The Motel Room by Alyssa Cooper


My rating:  4  of  5  stars

(by Goodreads)

The Motel Room is a new take on the classic ghost story, telling the tale of a haunted motel room from the perspective of the haunter, rather than the haunted.

Since his death, our Narrator has been trapped in a motel room, watching the comings and goings of his nightly guests. The strangers never stay more than a night or two, and they never pay him any mind. Then one morning, a maid turns her head and the two lock eyes – the first time he has been seen since his death. Only then does he begin to discover the true power behind his ghostly form.


My Opinion

This book is a short new interpretation of a classic ghost story. In The Motel Room, the ghost is the protagonist. He has to deal with changing hotel guests, the maid, and occasionally with a guest he knows well. The reader learns how he copes with his life in isolation. I will not tell you more about the story than shown in the Goodreads plot description. This would spoil the fun of reading this book yourself.

With The Motel Room, Alyssa Cooper has created an amazing ghost story. I soon started to empathise with this ghost. The Motel Room is a different ghost story. Thank you so much, Alyssa!

This is a short story to read again.   🙂


About the author

A lifelong lover of literature, Alyssa Cooper was first published at the age of eighteen. Her passion for the written word started early, and as a child she would carry her mother’s novels as part of her wardrobe. She has dedicated her life to developing her voice and pushing the limits of her craft. She is the author of three traditionally published books, and has recently made the move into independent publishing. She currently resides in Belleville, Ontario, where she lives with her typewriters and a personal library.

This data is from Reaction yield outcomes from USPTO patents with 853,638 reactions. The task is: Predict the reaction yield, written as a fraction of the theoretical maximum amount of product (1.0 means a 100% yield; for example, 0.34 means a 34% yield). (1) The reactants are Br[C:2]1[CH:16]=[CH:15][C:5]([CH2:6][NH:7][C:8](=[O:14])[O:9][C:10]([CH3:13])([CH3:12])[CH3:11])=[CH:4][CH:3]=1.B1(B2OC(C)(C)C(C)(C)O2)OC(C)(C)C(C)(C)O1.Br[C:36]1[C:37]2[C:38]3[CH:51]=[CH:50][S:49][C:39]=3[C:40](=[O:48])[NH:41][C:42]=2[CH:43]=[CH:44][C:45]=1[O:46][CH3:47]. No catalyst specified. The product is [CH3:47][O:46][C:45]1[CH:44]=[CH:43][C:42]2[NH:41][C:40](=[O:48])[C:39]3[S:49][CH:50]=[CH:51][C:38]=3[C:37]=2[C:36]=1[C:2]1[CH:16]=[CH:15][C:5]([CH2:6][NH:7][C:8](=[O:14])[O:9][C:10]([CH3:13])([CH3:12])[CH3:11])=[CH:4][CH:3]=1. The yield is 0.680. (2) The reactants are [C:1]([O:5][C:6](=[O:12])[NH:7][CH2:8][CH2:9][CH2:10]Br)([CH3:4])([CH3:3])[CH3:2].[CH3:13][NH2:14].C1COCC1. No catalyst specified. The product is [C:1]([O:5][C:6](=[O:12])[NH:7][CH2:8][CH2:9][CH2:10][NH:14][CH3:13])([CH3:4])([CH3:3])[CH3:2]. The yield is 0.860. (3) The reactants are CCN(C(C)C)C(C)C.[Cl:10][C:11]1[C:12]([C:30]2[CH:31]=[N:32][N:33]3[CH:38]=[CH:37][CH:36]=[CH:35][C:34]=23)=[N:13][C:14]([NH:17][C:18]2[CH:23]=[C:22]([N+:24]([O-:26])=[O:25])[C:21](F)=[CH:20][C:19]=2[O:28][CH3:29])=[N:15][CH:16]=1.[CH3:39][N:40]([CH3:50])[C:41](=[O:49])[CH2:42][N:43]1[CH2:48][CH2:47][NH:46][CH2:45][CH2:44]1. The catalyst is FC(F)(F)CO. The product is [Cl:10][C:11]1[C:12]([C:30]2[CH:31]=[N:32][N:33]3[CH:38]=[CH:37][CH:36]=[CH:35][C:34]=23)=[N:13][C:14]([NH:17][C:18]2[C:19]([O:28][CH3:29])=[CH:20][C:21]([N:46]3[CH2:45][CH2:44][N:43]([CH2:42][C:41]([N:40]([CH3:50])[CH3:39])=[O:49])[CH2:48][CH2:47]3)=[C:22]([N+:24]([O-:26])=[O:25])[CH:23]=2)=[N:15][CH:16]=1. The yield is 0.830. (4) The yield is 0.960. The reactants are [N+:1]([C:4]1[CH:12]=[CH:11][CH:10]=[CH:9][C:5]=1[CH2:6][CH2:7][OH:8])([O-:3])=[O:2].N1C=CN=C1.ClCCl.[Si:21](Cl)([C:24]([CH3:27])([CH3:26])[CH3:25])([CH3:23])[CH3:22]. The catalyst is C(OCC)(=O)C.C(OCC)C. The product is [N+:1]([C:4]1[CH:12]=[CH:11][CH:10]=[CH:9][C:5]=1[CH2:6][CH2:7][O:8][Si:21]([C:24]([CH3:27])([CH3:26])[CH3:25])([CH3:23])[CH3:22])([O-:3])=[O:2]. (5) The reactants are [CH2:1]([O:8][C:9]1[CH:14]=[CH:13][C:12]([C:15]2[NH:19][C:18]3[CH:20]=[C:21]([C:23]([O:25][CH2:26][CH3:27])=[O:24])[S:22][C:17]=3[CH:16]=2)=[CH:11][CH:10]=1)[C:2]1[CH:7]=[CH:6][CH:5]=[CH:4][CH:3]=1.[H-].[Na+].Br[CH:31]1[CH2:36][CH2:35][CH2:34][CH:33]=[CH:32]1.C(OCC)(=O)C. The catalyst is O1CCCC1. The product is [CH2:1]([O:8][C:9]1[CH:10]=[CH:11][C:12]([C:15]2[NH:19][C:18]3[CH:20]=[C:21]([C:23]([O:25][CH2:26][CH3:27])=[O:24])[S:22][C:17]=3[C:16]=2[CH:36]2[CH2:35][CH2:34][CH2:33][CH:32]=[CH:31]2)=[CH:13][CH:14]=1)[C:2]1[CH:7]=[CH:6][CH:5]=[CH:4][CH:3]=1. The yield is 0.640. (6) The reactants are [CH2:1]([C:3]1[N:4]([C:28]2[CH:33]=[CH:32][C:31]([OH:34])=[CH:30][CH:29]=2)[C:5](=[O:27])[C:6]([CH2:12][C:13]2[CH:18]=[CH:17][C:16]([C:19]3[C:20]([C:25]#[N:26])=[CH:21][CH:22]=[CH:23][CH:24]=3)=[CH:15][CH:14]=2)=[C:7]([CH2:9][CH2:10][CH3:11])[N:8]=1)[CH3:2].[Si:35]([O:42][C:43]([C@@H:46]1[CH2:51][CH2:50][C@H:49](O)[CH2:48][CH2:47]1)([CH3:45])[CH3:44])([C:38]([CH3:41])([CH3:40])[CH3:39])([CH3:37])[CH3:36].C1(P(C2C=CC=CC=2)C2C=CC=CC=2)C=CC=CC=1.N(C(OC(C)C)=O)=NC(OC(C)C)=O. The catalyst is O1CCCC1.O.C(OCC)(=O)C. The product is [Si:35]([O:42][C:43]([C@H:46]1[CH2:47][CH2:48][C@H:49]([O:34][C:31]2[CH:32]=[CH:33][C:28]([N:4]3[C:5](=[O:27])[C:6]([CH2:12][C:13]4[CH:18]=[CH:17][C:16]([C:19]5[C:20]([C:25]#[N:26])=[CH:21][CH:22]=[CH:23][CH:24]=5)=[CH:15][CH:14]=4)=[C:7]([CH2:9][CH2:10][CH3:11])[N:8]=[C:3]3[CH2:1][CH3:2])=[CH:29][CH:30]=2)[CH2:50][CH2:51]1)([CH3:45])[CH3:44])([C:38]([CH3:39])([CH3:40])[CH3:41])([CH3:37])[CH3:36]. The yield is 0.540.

Connect with the Author:

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Please take a look at my statement on reading in My train of thoughts on …reading.  Now I am asking you.  🙂

My questions for you bibliophiles:
What about you?  What did you think about The Motel Room?  Or – if you did not yet read The Motel Room – are you now interested in reading it yourself?

My question for you cinephiles:
If The Motel Room was filmed – who should direct it, who could you imagine as actors?

I am looking forward to reading your comments.  🙂




16 thoughts on “The Motel Room by Alyssa Cooper

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  3. This story reminds me of the movie with Nicole Kidman called The Others. Such a fascinating and scary movie to enjoy on a Sunday night. If you ever get a chance, find yourself a copy, Karen, and enjoy it. I won’t say anymore, but it’s very suspenseful! Ghostly, of course!

    • Indeed, Jack. I have seen that one twice. It is fascinating, scary, and surprising. I enjoyed The Others a great deal. Whenever they show it again, I’ll record it to watch it again. I just realised that it’s been a while…

    • It is a great find. I am very glad that I could not resist. A ghost telling his story is something else. A brilliant idea. Reading and reviewing was a pleasure, Cleo.

    • It is. I liked it because it is written from an unusual perspective.
      O Alquimista by Paulo Coelho? Yes. I read it several years ago. Time for reading it again. After moving our ‘library’ from the old to the new room.

  4. In reading your post I was reminded of Leone Jensen, the hotel guest that never left in the the Hotel San Carlos (same hotel where Marilyn Monroe stayed) :
    “The ghost of Leone Jensen is said to roam the hallways of the San Carlos Hotel in downtown Phoenix,Az. Witnesses claim to see her as a floating white, cloudy figure of mist. Unexplainable breezes accompany her presence.

    In almost every ghost book or story written about dear Leone tells of a scorned woman devastated by the rejection of a love interest.”

    Could make an interesting novel. 🙂

    • This seems to be an awesome hotel. 😉
      Some people can feel and/or see a presence – at least occasionally.
      The fine mist around the Spinner’s engine (my husband did not see it) inspired me to write ‘Potatoes at the Museum’.
      Betrayal seems to be an important reason for having a ghost around. Poor Leone Jensen.
      This would be a novel you could write, Carol. A wonderful excuse to revisit this hotel – for research purposes. 🙂

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